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Economics Weekly: Despite market jitters, the world economy is boomingThe world economy is expanding rapidly...
Equity markets are falling, bond yields are rising and commodity prices are down sharply. But despite the many risks that have been dominating the financial markets in recent weeks and causing volatility, we must not lose sight of the fact that the world economy remains very buoyant. This year will see the third consecutive year of nearly 5% growth, with forecasts showing that it continues, see chart a, for another 4 years. What is driving this expansion and what could end it? That is the topic of our briefing this week.
...driven by loose monetary and fiscal policy
Low interest rates, as a result of low inflation, have been one of the main planks of the global upturn since 2002. In real terms, i.e. adjusted for inflation, global interest rates are still very low, as shown in chart b, despite increases in interest rates in a number of large economies. This is clearly behind the pace of growth in the global economy, with plentiful liquidity, as shown in chart e and f on the back page, spurring rising money supply growth and being reflected in increased consumer and government spending, partly fuelled by debt. Indeed, this is a feature of the developed economiesâ€™ growth, aside from Japan, with consumer spending in the UK and US bolstering their strong growth. In Germany, France, Spain, and Italy, government spending and exports are playing a big role.
...this has increased total investment flows, boosting emerging market economies
Investment flows into the emerging markets, in particular to China and the central Eastern European countries that joined the EU in 2004 are very strong. This has helped to drive economic growth in these economies, particularly from export oriented expansion. Their fast pace of growth, relative to the advanced economies and the rest of the world, is summarised in chart c. As mentioned above, global economic expansion is set to continue for at least this year and next at about 5% per annum. And chart c illustrates that in every year in the last decade with the exception of 1999, growth in the emerging markets has generally exceeded that of the developed economies. To some extent this is because the developing countries have a lot of scope to catch up. They have abundant and cheap labour so with the application of modern technology, capital and management (productivity, in short), the pace of growth can be fast and yet non inflationary. As their exports are sold onto the global market they help to keep down world price and wage inflation pressure, extending the cycle of low interest rates and so sustainable economic expansion.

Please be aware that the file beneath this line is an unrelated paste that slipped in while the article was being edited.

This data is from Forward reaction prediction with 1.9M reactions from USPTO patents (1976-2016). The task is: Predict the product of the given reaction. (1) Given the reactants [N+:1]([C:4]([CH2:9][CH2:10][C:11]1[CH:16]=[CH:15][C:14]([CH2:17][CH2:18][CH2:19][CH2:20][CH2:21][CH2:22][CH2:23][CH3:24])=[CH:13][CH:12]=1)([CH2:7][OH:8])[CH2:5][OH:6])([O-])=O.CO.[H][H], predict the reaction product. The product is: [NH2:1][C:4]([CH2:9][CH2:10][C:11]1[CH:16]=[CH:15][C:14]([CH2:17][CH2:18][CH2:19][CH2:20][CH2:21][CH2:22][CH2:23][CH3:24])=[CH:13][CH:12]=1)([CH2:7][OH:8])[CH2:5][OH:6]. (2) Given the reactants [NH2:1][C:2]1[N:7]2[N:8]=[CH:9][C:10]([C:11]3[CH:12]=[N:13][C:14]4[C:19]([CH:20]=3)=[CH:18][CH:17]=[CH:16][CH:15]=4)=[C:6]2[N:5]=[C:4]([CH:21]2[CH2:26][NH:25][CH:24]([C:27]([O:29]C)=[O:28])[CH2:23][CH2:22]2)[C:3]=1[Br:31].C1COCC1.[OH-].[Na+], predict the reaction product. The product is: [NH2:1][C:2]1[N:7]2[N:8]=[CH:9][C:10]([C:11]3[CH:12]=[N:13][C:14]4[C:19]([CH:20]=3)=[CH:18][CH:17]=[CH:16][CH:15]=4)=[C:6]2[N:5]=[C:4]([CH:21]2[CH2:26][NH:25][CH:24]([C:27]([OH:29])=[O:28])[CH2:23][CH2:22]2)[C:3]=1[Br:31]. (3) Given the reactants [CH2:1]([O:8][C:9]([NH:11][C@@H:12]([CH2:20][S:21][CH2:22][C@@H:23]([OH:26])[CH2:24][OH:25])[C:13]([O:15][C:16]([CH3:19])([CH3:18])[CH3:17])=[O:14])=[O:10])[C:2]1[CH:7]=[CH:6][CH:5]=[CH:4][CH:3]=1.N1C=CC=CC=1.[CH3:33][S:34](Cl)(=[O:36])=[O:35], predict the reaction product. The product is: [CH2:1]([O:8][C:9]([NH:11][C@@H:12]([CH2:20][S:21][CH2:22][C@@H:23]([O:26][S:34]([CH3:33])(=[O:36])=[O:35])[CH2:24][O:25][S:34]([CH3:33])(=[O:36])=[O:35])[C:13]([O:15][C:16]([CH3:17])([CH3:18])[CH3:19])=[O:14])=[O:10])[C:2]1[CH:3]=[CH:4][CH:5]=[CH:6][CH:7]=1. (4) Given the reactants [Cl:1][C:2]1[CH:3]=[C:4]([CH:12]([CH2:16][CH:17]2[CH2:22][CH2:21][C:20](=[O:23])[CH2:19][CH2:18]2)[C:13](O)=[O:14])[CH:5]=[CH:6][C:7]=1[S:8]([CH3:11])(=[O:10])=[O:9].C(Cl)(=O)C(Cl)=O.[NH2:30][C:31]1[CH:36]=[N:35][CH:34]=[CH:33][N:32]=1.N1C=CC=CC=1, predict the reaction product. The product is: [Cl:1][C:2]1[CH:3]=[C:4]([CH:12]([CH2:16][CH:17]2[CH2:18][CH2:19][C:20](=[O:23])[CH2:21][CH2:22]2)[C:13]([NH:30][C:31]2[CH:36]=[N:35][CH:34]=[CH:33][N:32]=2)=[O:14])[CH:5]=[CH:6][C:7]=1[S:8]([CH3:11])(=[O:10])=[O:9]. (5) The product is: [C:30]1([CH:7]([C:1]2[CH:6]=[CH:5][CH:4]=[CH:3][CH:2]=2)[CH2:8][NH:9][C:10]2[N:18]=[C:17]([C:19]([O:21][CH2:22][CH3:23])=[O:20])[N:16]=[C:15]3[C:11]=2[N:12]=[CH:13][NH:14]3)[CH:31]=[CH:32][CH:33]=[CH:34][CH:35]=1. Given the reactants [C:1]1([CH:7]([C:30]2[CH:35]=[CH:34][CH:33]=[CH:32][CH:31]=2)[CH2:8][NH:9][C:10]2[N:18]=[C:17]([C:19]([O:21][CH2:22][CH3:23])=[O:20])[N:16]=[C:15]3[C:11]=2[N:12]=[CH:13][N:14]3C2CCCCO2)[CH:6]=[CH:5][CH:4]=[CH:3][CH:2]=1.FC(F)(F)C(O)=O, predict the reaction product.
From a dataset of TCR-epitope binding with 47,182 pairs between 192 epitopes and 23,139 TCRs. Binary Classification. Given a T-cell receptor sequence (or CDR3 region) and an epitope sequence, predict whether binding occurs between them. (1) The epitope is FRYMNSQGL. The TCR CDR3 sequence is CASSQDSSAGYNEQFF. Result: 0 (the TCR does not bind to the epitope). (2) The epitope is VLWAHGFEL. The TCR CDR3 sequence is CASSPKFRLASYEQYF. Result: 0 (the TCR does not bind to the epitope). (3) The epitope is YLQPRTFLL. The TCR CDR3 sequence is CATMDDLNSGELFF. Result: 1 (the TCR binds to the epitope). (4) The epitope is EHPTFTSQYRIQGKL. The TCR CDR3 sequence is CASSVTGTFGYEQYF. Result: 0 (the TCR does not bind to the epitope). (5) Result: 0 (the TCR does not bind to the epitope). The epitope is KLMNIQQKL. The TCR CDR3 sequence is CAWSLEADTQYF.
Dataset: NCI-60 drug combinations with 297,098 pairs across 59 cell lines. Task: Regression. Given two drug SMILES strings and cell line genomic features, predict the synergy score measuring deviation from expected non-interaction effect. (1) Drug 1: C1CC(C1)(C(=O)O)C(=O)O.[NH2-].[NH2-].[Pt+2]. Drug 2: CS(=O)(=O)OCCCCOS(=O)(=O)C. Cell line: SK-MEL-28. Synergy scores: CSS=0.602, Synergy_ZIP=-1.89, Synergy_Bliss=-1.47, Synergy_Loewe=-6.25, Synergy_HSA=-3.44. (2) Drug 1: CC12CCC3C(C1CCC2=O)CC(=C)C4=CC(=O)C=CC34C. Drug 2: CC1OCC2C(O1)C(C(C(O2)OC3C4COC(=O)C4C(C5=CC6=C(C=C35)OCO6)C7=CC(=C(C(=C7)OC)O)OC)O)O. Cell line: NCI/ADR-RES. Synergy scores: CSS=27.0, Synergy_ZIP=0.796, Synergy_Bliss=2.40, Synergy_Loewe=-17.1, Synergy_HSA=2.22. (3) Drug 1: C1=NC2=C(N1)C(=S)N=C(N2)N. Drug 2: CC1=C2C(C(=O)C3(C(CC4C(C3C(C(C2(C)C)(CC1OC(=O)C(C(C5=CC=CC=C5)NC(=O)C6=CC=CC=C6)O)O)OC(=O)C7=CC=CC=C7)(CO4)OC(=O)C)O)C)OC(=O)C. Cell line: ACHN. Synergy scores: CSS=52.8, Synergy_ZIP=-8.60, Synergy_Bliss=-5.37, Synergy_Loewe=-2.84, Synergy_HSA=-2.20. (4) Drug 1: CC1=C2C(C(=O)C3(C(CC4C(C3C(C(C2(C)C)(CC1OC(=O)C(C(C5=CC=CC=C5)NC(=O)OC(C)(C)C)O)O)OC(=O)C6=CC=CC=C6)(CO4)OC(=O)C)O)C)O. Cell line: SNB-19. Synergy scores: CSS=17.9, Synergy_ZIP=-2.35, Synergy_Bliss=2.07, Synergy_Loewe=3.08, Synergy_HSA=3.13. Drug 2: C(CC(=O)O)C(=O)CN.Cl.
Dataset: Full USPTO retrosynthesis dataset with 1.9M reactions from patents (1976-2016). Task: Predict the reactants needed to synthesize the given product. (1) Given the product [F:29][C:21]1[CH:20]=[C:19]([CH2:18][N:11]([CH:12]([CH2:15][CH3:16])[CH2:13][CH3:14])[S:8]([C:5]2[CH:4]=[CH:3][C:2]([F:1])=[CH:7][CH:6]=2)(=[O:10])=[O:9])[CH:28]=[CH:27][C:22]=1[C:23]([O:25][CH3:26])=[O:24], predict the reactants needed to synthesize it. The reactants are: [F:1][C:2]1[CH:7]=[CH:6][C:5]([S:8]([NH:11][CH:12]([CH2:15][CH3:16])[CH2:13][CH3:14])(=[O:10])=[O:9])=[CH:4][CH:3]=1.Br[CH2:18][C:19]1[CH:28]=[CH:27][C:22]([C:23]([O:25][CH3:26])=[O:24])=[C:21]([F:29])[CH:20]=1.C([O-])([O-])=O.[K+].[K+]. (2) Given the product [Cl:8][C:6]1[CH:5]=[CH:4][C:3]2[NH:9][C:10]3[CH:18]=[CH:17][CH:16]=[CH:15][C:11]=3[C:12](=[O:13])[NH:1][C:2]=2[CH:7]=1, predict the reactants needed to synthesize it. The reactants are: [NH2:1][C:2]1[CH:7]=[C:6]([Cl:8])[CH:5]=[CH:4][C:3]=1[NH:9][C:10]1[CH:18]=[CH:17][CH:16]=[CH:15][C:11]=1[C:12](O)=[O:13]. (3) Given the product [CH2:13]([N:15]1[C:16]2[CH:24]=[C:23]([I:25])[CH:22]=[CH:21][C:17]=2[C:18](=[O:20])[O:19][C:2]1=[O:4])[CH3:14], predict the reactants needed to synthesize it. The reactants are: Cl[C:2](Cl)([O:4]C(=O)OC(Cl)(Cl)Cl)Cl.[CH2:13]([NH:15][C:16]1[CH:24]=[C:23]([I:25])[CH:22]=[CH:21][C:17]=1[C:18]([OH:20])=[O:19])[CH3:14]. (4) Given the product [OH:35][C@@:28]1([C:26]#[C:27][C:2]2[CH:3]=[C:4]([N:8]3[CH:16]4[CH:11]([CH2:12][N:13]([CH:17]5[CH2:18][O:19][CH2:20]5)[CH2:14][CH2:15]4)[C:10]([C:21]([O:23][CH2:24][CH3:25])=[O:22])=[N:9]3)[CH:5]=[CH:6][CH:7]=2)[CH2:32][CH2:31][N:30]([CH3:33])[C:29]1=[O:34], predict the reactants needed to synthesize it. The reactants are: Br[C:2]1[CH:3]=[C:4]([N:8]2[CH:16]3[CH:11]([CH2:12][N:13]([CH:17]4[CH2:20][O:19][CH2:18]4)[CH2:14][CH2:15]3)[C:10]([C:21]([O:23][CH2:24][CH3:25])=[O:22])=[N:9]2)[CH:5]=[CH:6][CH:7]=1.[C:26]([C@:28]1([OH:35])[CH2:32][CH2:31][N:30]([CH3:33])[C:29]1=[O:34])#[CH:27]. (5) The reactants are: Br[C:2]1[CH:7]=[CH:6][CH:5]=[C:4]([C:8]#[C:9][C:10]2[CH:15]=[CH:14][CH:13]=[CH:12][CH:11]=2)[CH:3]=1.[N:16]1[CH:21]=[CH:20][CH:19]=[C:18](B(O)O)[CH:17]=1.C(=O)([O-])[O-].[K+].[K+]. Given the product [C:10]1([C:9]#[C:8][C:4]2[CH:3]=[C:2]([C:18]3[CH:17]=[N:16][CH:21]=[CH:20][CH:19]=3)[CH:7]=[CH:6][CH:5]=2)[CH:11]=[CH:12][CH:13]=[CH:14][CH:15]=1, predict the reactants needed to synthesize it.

At some stage price growth will accelerate, but inflation appears unlikely to spiral...
But of course this cannot persist for ever; at some stage wages will start to rise, perhaps as the most productive labour is utilised as the developing economies themselves grow and that drives up demand and pay for skilled people generally. This is one of the factors that might lead to an end to this global economic upswing. Are we close to that point yet? The truth is nobody really knows, but import prices, ex energy, are beginning to rise in the UK, for example, and turned positive in Q1 2006 for the first time in a decade. This implies that the main deflationary effect of the addition of the emerging markets to the global economy is at an end, but this does not mean we are on the verge of an inflation spiral as prices are still low, as chart d shows. Moreover, the gap between wages in the US, say $20-25 an hour, emerging EU, $5 an hour and China, say $2-3 an hour, is still so large that so long as these countries are in the global market system, world price and wage inflation will be under downward pressure for many more years to come.
This is not to say that there will be no economic cycle - we are looking for global growth in 2007 to slow to 4.7% from 5% this year, but there is unlikely to be a prolonged global downturn due to higher inflation from this source. Moreover, the out performance of the emerging market economies, see chart g, suggests they could become growth engines for the global economy should the developed economies falter.
...however, risks remain and some other event could derail global growth
However, there are other factors that could negatively impact global growth, such as high oil prices, financial crisis as a result of market investors borrowing too much and underestimating the risks from higher interest rates; from too much borrowing to fund investments in property, equity and commodity prices at their peak and from high levels of government debt. Possibly, the biggest risk stems from a correction of the US trade deficit, currently 7% of gdp, which could cause a retrenchment in US consumer spending and a sharp fall in the dollar.
Trevor Williams, Chief Economist
Lloyds TSB Bank,
London EC3R 8BQ
0207 283 - 1000
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